Lovington was founded in 1908 with the Love family having the help of J.W. Caudill, the father of the brothers.  When the Caudills opened their store, they had a built-in customer base since J.W. had 13 children.  You might say the Caudills did as the Bible instructed Adam and Eve; they were fruitful and multiplied. 

            However, my first images of the Caudills has been permanently altered by the words I have just read written by one of the members of the family.

            At the age of 83, J.P. Caudill, the oldest son of J.W., hand-wrote his remembrances of growing up in Texas and moving to New Mexico. His granddaughter, Freida Caudill Owens let me read from a copy of that memoir, in addition to showing me a large number of family photos I had not seen.

            What he titled, “The Memories of J.P. Caudill,” begins this way:

            “I was born in Young County on January 21, 1895, about 30 miles from Graham, Texas, on Bitter Creek.  My father was J.W. Caudill, my mother Mattie Caudill.  No doctor, just a midwife for help.”

            No doctor, just a midwife for help?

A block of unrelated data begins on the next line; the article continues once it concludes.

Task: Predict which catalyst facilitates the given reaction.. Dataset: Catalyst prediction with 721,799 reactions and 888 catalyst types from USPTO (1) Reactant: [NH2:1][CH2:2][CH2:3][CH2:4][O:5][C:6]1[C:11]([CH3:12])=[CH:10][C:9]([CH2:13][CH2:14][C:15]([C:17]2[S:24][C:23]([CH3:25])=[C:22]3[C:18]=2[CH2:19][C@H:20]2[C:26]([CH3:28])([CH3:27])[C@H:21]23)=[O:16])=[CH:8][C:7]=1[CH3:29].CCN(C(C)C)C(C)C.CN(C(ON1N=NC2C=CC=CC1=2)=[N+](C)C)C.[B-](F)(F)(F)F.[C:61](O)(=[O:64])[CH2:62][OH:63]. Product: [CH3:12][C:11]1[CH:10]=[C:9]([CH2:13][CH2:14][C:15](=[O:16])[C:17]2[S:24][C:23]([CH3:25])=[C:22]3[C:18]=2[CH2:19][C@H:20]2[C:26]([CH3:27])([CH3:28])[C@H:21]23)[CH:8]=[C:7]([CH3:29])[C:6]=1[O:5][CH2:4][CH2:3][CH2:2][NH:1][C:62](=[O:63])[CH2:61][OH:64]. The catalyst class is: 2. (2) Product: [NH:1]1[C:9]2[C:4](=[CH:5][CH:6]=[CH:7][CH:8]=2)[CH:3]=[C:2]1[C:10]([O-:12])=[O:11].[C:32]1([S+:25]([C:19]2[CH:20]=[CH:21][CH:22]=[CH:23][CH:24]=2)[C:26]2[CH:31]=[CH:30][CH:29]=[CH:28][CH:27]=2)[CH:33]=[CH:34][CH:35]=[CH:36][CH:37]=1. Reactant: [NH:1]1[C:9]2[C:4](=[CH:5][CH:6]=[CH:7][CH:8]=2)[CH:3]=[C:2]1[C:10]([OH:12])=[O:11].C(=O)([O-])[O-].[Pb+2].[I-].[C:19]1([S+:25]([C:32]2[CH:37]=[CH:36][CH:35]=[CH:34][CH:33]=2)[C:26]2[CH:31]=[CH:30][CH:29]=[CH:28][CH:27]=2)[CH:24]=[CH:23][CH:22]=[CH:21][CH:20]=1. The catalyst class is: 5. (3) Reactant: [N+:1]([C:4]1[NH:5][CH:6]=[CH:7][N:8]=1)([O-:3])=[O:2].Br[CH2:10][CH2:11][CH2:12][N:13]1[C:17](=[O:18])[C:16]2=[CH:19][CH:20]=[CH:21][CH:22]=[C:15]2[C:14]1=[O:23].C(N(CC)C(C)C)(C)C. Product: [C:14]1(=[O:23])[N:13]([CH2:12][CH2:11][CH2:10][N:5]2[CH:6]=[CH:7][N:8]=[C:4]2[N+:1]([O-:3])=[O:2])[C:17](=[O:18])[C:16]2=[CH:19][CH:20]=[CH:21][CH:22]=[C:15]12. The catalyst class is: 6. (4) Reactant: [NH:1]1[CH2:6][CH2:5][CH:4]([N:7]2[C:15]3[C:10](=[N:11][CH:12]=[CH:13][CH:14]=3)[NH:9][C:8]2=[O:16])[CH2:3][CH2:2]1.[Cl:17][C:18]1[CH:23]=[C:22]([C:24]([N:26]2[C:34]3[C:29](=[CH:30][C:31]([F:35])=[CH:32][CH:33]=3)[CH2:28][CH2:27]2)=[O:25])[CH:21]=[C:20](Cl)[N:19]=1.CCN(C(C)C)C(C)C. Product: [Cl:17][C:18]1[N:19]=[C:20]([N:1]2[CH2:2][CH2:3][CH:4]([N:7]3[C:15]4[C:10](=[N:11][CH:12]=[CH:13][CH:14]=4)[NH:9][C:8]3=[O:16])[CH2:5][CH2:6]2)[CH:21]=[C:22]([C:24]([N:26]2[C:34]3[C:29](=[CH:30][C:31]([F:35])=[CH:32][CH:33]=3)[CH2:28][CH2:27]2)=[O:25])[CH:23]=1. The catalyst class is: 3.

J.P. has a way of writing a lot in a few words, and in the first three pages of his remembrance, he develops the hitch-up-your-britches theme that runs throughout his unpublished book:  Good and bad things happen to all of us, but life goes on, he writes.

            At the end of his third page, here are J.P.’s words on that theme: 

            “Those days in the west, life went right on.”

            That is one essential idea that runs through the history of Lea County and the history of the American West, but it is especially significant in the story of the Caudill family.  They were not only a big family, they were also a family of members who despite setbacks persevered and prospered.

            The Caudills have been all over the place in Lea and New Mexico many generations after they arrived to settle on farms and ranches outside the town of Lovington.

            Here is what Lea historian Gil Hinshaw wrote about J.P. in his book “Lovington: Survivor on the High Plains,” published in 2008:

            “J.P. (James Pearil) Caudill followed in his father’s footsteps, turning out innovations that improved the quality of life for his neighbors.  Using an old Model T, he constructed and operated Lovington School’s first school bus in the early 1920s.  His freighting service that brought supplies to Lovington from Midland, Roswell, and Seagraves was something that caused his neighbors to marvel.